One night, on our way out to dinner, as we were exiting the train and walking up the stairs to the street and there were police checking tickets. They asked to see a pass that was stamped within the last 60 minutes. I explained to the officer that we had thrown them away, but pulled out many unused tickets and asked if he could just take one of those. He told us we were lucky, because the fine is normally 75 Euros/person with no ticket, but since we had unused tickets to provide, the fine was only 35 Euros/each.

    I explained to him that it was only our second day in France and was an honest mistake, but the officer told me that it is our obligation to understand the rules. I did not have cash on me, and he pulled out a credit card machine and swiped my card for 70 Euros.

    So that one little train ride cost us 4 passes + 70 Euros!

    1. I usually keep my unused tickets in one pocket and transfer the used ones to the other pocket. Of course, I need to remember to clean the “used” pocket out regularly.

  7. Great article, Bryan.

    The locals purchase a week-long pass called the Navigo Decouverte. It costs about 5 euros to get the picture ID card (a driver license size photo will do) and then about 21 euros or so for the week long pass Zones 1-3 that gives unlimited travel on metro, bus, intracity RER, and funicular (at Montmartre). However, it only goes from Monday-Sunday.

  8. Another tip — if a train is too crowded and you’re not in a rush, it might just be wiser to wait for a less crowded train or head to a different car. This is especially true during rush hours.

    I was once on a Metro car that was so crowded and hot that a woman fainted, but remained on her feet since she was pinned up against the other passengers.

    Sometimes it’s worth it to wait out the crowds.

  9. As visitors we found it essential to know the ‘direction’ (last station on the line) we were heading. It sounds obvious I know but you need to make quick decisions at times. Also, know which train track of a pair is going in the direction you need. I suppose trains keep Right, like cars, but it isn’t clear when you are feeling under pressure! We dragged cases up and down steps several times looking for info, but the platform we needed was just ‘over there’ on the other side. Thank heavens for the local who solved it for us!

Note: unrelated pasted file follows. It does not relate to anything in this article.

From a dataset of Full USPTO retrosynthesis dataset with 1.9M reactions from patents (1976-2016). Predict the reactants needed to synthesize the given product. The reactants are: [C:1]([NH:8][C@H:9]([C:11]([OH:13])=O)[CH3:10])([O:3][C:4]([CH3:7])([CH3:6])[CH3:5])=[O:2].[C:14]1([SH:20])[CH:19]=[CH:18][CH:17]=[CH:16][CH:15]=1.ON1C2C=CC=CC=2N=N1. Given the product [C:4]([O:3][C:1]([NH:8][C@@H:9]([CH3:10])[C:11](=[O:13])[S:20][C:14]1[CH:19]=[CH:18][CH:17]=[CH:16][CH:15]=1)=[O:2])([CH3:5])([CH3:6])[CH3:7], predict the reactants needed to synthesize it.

10. Know that as the hours advance, pickpocketing increases. The “children pickpocket” segment has a quota to meet each day, and if they don’t lift enough cell phones, wallets, cameras, etc by the time the metro shuts down, they get slapped around by the parents when they return to their encampments outside the city. So watch out on line 1 and RER B and the night falls…these are their prime hunting grounds and they ratchet up their activity from 10PM onwards.

  11. And beware the trio of teenage girls who seem to be endlessly running around catching trains haphazardly. I never know what those chicks are up to, but they look suspicious. They remind me of Whiskey Jack (birds) who work together to steal your stuff.

  12. Let’s also add: if you are on a metro car that is very overcrowded (or the line 1 any time of the day or night, no matter how crowded) WATCH YOUR CELL PHONES, BAGS AND WALLETS. The pickpockets are everywhere and you can’t let your guard down. Even those of us who think we know better (ahem) have fallen victim (line 1, I’m looking at YOU).

  13. A great post. Might I add an important item?

    Beware of anyone who drops a cell phone. Don’t be inclined to help them pick it up. If you are standing, move to another part of the car. Why? This is a favorite ploy of pickpockets, who work in teams. I have a good friend who lost his wallet and a lot of cash this way.

    I did, however, see a totally innocent person drop a cell phone. Within a matter of seconds, literally the time for him to bend over and pick it up, he was standing completely by himself, with people packed together at the ends of the car. Looking very embarrassed, he got off at the next stop.

      1. ‘Drop the phone’ scam happened to me in Chicago, and gosh damn if it didn’t work like a charm…my wallet was swiped in one swift moment. Been on guard ever since.